Whole Foods Adopts Transparent Animal Welfare Ratings

This summer I’ll celebrate a decade of being vegetarian (yeah, I’m getting old). Being a veggie isn’t always easy, and I can’t say I haven’t cheated on occasion (for some reason, I really craved buffalo wings when I first started), but year after year the cause has stayed important to me.
 

Image: http://pursuitist.com

Image: http://pursuitist.com

But this post isn’t about me; it’s about Whole Foods’ new animal welfare ratings. Last month, the world's largest retailer of natural and organic foods announced the launch of the 5-Step Animal Welfare Rating Standards, a new labeling system designed to educate consumers on the living conditions of the meat (pigs, chickens and cattle) they eat.

What does it all mean? The ratings are determined by independent third-party certifiers using auditors trained by the Global Animal Partnership (GAP). Essentially, the higher the step, the better the conditions for the animal. Step 1 equals “no crates, no cages,” meaning the “animals live their lives with space to move around and stretch their legs.” Step 5+ means the animal has enjoyed Step 1-5, including a “pasture-centered” life and living only on one farm.

Though organizations like PETA have been remarkably silent, others have questioned the transparency of these standards, including Certified Humane which compares GAP with other ratings available to Whole Foods. To be fair, Certified Humane offers a competitive rating system to GAP’s so it’s bound to be pushing for the use of its standards, but some of the issues it raises are worth noting. Even at Step 5+, the best rating, GAP does not have standards for slaughtering, does not guarantee animals are allowed dark/sleep periods and does not ensure animals receive disease prevention health care.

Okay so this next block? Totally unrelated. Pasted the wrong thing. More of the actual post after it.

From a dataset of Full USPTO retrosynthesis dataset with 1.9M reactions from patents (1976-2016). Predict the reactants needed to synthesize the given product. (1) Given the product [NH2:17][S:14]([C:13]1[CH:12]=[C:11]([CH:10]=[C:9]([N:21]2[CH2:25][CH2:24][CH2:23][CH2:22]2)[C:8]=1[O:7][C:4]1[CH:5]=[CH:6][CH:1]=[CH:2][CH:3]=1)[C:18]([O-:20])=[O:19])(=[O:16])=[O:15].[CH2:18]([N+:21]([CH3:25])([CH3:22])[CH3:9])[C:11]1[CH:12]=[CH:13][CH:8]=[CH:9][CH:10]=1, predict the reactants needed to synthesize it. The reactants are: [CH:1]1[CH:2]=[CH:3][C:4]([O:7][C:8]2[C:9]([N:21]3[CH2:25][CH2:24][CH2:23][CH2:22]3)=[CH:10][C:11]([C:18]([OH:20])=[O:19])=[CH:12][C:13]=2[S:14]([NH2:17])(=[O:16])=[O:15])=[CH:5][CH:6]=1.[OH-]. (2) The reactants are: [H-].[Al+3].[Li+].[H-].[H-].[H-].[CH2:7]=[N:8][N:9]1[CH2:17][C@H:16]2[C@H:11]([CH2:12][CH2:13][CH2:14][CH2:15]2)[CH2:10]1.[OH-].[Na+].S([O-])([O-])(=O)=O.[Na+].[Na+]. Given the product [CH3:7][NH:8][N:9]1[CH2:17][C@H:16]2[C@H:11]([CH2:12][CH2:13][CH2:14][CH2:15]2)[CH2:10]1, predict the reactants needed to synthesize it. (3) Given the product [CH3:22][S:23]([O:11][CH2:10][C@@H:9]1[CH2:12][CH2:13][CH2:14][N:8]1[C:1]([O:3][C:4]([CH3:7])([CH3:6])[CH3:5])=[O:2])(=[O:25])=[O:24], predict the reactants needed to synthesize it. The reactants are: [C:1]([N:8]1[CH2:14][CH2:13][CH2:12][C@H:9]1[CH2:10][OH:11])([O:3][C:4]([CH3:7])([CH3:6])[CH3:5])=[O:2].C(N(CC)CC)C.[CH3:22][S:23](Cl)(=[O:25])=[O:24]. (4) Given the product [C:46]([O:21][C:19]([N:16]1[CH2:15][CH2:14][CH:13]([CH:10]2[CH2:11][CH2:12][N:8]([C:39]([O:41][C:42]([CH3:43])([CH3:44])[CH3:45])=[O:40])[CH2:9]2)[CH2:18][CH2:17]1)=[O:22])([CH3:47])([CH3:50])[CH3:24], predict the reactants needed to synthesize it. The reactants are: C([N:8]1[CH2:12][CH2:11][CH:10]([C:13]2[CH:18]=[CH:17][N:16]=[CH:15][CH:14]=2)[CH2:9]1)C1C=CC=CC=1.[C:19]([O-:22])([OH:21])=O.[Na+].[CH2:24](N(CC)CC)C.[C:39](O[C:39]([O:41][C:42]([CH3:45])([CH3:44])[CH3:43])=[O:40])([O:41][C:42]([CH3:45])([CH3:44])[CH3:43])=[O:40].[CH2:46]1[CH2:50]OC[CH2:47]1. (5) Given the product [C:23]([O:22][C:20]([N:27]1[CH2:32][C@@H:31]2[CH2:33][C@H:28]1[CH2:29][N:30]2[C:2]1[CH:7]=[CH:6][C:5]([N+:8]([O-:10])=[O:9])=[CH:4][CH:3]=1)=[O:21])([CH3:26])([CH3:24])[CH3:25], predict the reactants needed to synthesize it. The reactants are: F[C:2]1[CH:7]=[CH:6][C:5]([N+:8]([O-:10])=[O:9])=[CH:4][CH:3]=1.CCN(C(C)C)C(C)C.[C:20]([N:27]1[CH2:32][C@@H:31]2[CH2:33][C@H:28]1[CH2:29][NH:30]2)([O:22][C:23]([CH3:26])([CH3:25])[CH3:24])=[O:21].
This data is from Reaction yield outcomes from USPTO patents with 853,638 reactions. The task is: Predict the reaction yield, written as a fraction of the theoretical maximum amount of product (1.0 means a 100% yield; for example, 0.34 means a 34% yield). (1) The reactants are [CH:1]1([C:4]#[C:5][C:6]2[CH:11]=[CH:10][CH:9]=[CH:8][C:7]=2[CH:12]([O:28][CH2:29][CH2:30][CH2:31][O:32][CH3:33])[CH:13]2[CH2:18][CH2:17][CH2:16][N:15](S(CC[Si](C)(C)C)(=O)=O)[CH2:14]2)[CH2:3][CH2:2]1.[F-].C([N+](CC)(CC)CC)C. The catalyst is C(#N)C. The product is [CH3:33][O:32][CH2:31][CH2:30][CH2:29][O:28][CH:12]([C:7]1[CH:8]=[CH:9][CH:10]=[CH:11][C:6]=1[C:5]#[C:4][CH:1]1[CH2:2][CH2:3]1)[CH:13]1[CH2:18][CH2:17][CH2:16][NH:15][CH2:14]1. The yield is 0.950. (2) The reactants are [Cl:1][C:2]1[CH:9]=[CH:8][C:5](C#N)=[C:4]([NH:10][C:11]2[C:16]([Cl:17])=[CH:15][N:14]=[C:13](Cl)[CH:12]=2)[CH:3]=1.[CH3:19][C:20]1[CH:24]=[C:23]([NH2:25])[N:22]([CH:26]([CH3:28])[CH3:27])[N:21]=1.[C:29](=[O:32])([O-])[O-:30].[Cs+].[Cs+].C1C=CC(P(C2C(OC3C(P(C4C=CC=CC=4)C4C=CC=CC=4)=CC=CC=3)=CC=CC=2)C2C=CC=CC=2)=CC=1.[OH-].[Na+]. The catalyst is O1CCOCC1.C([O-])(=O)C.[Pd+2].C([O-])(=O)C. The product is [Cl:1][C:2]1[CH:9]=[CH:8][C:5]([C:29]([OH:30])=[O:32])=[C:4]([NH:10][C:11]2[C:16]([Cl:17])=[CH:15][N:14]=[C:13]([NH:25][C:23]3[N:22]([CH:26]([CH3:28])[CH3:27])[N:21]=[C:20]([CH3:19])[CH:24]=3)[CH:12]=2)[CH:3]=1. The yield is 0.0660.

Compassion is the number one reason I choose to avoid meat, and, as of 2003, 96% of Americans agree animals deserve "some" protection from harm and exploitation. While I would love to see greater transparency in Whole Foods’ current initiative and a shift from publicizing humane treatment to requiring it across its supply chain, I appreciate the operational challenges that must exist and personally applaud the company for taking this important first step.

In the meantime, I’m eager for Whole Foods to apply these standards to other animal products and bi-products and look forward to a day when Whole Foods expands the program to include Step 6: No animal life was sacrificed to produce this product.
 


- Jillian Wilson, Account Supervisor